1807533339302081

Ireland

Review - Preserve The Dead by Brian McGilloway

Detective Sergeant Lucy Black of the Derry police force leads a full and complex life. Her father is suffering the early stages of Alzheimer’s disease and has been badly beaten by another inmate at the secure unit he’s currently in. But before she can complain about his treatment a body is discovered floating in the river that passes beneath the unit. Black drags the corpse ashore. It’s an old man, fully dressed and appearing as if he’s been at a funeral.

Investigation shows the old man was dead before he went into the river. Actually he was ready to be buried and had been embalmed. So how did he end up in the river and why?

With the corpse taken away and questions swirling in her mind, Lucy heads home to her father’s house, only to get sucked into a domestic abuse case. One of her neighbours asks for help. His sister’s wife, Fiona, has been badly beaten. Lucy agrees, but she doesn’t declare herself to be police in case it scares Fiona off and makes her return to her husband. Lucy awakes the next day to find she’s landed another case. A homeless man has been found in the compacter of a rubbish truck. He’d been emptied into the truck from a bin he’d been sleeping in. Only it wasn’t the compacter that killed him. The tramp had been beaten up first.

Lucy returns to the case of the floating man. She learns someone was cremated in his place, but all they have left are the ashes and some metal pins and plates. One of the plates is from the skull and it has a large cut in it. Seemingly the person was killed by a blow to the head. With multiple mysteries on her hands Lucy carries on digging and it appears the case of the homeless man and the unidentified cremation are connected. It transpires homeless men have been going missing all over Derry, drawn towards the offer of work by a mystery man in a van. But who was cremated and why was he killed? And how is he linked to Fiona’s husband, the wife beater? What Lucy eventually finds shocks her to the core.

Preserve The Dead is the second novel featuring DS Lucy Black. From the first page she is beset with a series of issues to resolve personally and professionally. Her father has Alzheimer’s, but there’s also the a difficult relationship with her mother, who left Lucy and her father when she was eight and happens to now be the Acting Chief Constable so is ultimately Lucy’s boss. The characterisation is strong. For example, it’s particularly easy to associate with Lucy and her troubles.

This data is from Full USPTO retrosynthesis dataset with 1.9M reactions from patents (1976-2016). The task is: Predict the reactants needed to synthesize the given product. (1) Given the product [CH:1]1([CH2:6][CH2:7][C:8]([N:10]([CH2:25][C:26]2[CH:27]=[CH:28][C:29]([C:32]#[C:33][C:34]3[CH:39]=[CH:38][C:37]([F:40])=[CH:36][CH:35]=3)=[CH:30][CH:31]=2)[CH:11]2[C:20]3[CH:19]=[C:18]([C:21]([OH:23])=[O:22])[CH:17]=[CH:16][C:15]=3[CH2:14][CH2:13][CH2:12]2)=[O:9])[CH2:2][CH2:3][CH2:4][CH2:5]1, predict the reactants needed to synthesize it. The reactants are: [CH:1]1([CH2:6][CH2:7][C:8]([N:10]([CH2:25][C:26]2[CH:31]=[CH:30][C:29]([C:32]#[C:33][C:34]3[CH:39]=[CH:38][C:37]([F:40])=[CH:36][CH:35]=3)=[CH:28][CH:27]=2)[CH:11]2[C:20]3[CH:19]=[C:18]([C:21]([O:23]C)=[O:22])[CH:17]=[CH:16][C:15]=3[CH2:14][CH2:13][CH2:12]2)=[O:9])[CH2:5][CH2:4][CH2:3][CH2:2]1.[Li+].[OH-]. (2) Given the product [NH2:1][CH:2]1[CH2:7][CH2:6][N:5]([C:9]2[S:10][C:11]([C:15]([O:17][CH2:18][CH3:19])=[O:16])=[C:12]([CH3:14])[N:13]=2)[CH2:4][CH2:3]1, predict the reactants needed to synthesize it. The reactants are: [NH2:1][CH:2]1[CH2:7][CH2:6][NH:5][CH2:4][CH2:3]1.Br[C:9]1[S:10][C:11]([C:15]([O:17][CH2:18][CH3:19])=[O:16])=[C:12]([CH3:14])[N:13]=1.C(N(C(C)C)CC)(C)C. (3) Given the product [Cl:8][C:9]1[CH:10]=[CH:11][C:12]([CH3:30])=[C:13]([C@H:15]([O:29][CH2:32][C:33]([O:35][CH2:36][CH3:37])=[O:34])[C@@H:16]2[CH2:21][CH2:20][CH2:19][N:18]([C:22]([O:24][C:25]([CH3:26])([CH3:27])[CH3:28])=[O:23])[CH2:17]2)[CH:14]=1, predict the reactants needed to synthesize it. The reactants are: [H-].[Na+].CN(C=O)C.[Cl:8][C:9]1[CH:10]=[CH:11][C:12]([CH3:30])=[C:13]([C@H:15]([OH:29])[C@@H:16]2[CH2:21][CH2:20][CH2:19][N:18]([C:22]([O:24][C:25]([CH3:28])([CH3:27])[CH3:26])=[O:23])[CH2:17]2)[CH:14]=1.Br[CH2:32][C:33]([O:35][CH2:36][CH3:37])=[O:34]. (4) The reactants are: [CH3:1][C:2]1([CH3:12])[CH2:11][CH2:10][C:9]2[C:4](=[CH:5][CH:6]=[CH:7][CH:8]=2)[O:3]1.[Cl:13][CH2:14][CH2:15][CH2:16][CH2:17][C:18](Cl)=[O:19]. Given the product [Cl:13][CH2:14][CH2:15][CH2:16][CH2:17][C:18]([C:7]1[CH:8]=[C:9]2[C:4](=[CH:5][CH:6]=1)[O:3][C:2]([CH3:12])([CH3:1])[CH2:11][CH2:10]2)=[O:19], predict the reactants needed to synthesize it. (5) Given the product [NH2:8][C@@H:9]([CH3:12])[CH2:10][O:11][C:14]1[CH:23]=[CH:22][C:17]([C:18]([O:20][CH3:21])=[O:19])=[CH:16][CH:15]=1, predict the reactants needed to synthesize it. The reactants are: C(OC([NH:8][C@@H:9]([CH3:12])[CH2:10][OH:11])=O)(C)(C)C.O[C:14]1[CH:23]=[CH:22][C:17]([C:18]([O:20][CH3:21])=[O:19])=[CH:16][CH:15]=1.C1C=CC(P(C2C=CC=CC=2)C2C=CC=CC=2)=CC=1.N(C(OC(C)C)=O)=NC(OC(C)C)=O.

The book operates well enough as a stand-alone novel with minimal reference or impact from previous story lines. The only significant element is the tension with her partner Robbie, who was previously injured in a car bomb meant for Lucy. It’s a wise aspect to add, though, as it adds another dimension to her trouble and complex life.

One slight disappointment with the book is the editing. Sometimes the diction is repetitive and there are some mangled sentences. This aside, Preserve The Dead is a very good read and will appeal to anyone who enjoys police procedurals or strong female leads. McGilloway is a rising star in the crime world, and deservedly so.

Originally reviewed for Crime Fiction Lover.

Rating: Four Stars

Review - The Point by Gerard Brennan

Paul Morgan, small time crook, crosses crime boss Mad Mickey one time too many. He’s given a week to get out of Belfast or suffer the consequences. Deciding it’s wisest to start again, Paul drags his brother Brian along to a backwater called Warrenpoint (which gives the story it’s title).

But before he departs forever, Paul steals and burns a van belonging to Mickey who can’t ignore the insult. As the brothers settle into their new life, Brian going straight, Paul finding new and increasingly serious ways to break the law, Mickey hunts them down.

I devoured this offering from Gerard Brennan. The style is pacy, direct and hard as nails. There’s an underlying sense of humour throughout that doesn’t sensationalise the criminal acts that come thick and fast.

The characters are excellently drawn, the dialogue snappy and the setting bleak. The Morgans are similar, yet different. Paul is totally incapable of changing his ways. He knows he’s in trouble from pretty much the first page, but he can’t help himself, despite the consequences this has for his brother. Brian, deep down, doesn’t particularly enjoy the seedier side of life, recognizing the consequences of his actions where Paul does not. For example he apologises to a girl the pair had scared during a robbery by putting a postcard through her door, pretending to be from the IRA and a case of mistaken identity. Misguided but actually amusing in the fashion it’s written.

Paul relishes the move to The Point where he meets another strong and defining character, Rachel O’Hare. When we first meet her, she’s exacting revenge in a rather painful manner on an imminently ex-boyfriend. Then we learn she’s receiving counseling for assaulting a fourteen year old boy who’d tried to rob her at knife point. This girl doesn’t mess around.

Unfortunately, Paul’s continued bad behavior attracts the attention of Mad Mickey’s men, forcing the trio to make a decision – stay and fight or run and start again. The resulting ending was masterful and quite a surprise.

An example of the no-nonsense prose, when the boys are out committing the burglary.

”So which one?” Brian asked.

“This one.” Paul stopped dead in his tracks and turned to his right. He walked up to the front door of number 45 and grabbed the knocker. Then he pummeled the door as if it had spilled his pint.

An excellent story cleverly told by a masterful writer.

Originally reviewed for Books & Pals blog.

Rating: Five Stars